The Art of Hanging Art

Imagine you’re standing in the center of a room in your home, surveying the open wall space around you. In your hands is a piece of art that has spoken to you. It’s exactly what this room has been missing and you are about to affix it to the space that’s just made for it. 

While some may consider hanging a picture or other piece of art on the wall about as foolproof DIY as one can get, the truth is it’s not quite that simple. Follow these steps to make sure you get it right.

Make a plan

The worst time to figure out your new piece is off center (or otherwise not quite what you expected) is after the nail is in the wall. Whether you’re hanging a collection of pieces or just one, spend some time envisioning exactly where your art is going. Use a true-to-size paper template and painter’s tape for a trial run. When you’ve measured, admired and confirmed you’ve got it right, then grab the tools and hangers.

Remember, the eyes have it

In most cases, the best height for artwork is eye level, which means the center of your piece should fall at about 58 inches above the floor. If your ceilings are relatively low, however, you’ll want to adjust this. In that case, a good rule of thumb is to imagine your wall divided into quarters with your art falling in the third quarter. Another exception is when you’re hanging a cluster of pieces. In this case, align the center of your gallery at eye level and work the additional pieces in around it.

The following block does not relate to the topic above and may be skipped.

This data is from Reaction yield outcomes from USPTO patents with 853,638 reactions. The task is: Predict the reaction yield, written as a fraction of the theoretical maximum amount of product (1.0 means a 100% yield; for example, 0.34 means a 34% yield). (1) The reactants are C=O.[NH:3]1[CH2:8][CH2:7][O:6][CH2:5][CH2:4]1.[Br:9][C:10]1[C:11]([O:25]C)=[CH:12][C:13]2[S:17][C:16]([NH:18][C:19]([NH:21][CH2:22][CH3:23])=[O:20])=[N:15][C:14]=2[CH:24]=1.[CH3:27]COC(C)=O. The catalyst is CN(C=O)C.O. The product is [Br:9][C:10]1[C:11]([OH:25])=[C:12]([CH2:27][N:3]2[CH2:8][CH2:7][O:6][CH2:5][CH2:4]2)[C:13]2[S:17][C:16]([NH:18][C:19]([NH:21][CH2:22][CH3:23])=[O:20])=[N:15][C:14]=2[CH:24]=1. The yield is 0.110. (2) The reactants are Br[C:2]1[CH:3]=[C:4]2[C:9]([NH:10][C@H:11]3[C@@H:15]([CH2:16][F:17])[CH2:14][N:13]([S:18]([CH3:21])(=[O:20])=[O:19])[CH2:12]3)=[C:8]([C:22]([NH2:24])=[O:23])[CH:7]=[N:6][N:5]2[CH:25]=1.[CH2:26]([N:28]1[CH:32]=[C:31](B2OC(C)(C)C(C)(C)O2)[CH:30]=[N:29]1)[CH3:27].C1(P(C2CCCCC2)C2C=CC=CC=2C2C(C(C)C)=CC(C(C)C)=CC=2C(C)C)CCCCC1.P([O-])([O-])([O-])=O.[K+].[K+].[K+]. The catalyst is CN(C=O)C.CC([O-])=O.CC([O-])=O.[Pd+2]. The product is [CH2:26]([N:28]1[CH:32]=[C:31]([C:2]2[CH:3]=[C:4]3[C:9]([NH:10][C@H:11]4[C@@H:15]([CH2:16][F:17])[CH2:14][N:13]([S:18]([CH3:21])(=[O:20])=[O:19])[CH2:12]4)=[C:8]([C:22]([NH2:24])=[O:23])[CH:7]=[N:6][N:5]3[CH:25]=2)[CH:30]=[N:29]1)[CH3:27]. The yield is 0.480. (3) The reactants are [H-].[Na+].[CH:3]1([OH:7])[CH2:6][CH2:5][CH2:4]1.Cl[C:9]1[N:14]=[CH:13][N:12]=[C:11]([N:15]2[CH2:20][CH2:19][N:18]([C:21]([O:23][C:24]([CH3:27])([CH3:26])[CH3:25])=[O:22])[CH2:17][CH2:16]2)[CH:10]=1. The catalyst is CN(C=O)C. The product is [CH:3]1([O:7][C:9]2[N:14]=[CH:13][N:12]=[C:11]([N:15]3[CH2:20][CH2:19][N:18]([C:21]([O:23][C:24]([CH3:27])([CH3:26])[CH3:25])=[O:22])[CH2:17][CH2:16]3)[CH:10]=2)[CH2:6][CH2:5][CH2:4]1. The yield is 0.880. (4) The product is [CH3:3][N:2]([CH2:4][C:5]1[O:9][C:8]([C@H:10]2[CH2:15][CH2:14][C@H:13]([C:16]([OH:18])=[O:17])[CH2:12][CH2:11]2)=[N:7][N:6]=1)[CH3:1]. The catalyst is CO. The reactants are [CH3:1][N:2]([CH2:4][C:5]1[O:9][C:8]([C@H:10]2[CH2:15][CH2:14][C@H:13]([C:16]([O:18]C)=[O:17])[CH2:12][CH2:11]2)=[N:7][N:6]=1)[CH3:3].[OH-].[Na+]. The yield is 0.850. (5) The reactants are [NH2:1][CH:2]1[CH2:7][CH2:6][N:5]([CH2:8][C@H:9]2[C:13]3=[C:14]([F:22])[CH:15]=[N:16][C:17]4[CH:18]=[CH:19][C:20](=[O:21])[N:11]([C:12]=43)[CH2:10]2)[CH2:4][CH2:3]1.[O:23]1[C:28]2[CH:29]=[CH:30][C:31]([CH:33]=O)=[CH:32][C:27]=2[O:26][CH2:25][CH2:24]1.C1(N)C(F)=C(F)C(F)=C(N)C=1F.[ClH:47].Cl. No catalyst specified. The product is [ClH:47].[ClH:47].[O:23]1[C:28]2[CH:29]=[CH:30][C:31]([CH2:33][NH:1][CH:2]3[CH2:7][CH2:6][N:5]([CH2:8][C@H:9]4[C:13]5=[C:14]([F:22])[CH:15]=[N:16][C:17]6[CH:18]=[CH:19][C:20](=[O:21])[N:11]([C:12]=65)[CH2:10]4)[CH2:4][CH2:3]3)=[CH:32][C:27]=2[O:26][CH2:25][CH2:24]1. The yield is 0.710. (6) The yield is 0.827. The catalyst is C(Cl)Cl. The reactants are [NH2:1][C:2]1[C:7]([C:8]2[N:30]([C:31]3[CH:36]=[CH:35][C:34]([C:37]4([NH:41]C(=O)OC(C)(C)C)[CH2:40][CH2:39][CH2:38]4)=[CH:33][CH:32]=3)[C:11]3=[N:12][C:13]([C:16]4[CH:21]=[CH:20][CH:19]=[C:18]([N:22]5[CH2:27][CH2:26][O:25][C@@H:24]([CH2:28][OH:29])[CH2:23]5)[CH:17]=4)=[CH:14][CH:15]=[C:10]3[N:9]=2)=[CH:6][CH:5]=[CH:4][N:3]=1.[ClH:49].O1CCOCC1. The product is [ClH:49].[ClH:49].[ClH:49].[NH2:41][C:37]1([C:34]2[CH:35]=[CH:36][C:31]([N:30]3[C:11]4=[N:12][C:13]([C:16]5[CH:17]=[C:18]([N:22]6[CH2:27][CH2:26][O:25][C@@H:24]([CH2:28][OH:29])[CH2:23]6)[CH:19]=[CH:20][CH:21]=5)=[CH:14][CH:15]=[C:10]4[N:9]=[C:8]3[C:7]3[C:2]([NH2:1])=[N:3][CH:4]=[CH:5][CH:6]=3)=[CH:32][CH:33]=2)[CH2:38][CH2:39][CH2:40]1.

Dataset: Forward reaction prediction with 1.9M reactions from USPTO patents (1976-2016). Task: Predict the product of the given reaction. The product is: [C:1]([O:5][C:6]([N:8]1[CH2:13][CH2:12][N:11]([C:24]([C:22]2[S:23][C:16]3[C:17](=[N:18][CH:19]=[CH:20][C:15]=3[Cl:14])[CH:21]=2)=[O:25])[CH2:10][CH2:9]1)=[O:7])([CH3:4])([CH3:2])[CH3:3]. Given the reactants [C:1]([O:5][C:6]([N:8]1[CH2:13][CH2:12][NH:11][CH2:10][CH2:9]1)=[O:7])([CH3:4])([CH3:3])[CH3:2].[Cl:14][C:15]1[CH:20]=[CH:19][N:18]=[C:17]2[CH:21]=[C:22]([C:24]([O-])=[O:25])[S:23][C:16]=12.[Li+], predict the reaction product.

More than a nail

Is your idea of hanging art on the wall grabbing a nail and hammer? You’re not alone. There’s a better way, however. A single nail in drywall isn’t going to tolerate much weight. You may know already that hanging a heavier piece is a job best well suited for a stud in the wall. However, if you don’t find a stud in a ‘picture-friendly’ location, that’s okay; you have options. Consider using self-threaded anchors, screws, picture hangers or even a finishing nail hammered in at an angle. These tools provide greater holding power than a simple nail hammered straight into the wall.

Hang it straight and use bumpers

Remember the first step? Don’t eyeball this process. Grab a level and let the bubble lead you. Before you hang the picture, consider adding self-adhesive rubber bumpers to the back of the piece. These will help prevent movement on the wall, keeping the piece level once you’ve placed it. 

Don’t be framed

Framed art is gorgeous, but it’s not your only option. Get creative in what gets hung on your walls. Hanging clipboards to hold photos or art you wish to rotate makes a fantastic alternative! Empty frames, mirrors and other collections can be unique and eye catching wall art. The only thing holding you back is your imagination!

by Anjie Cho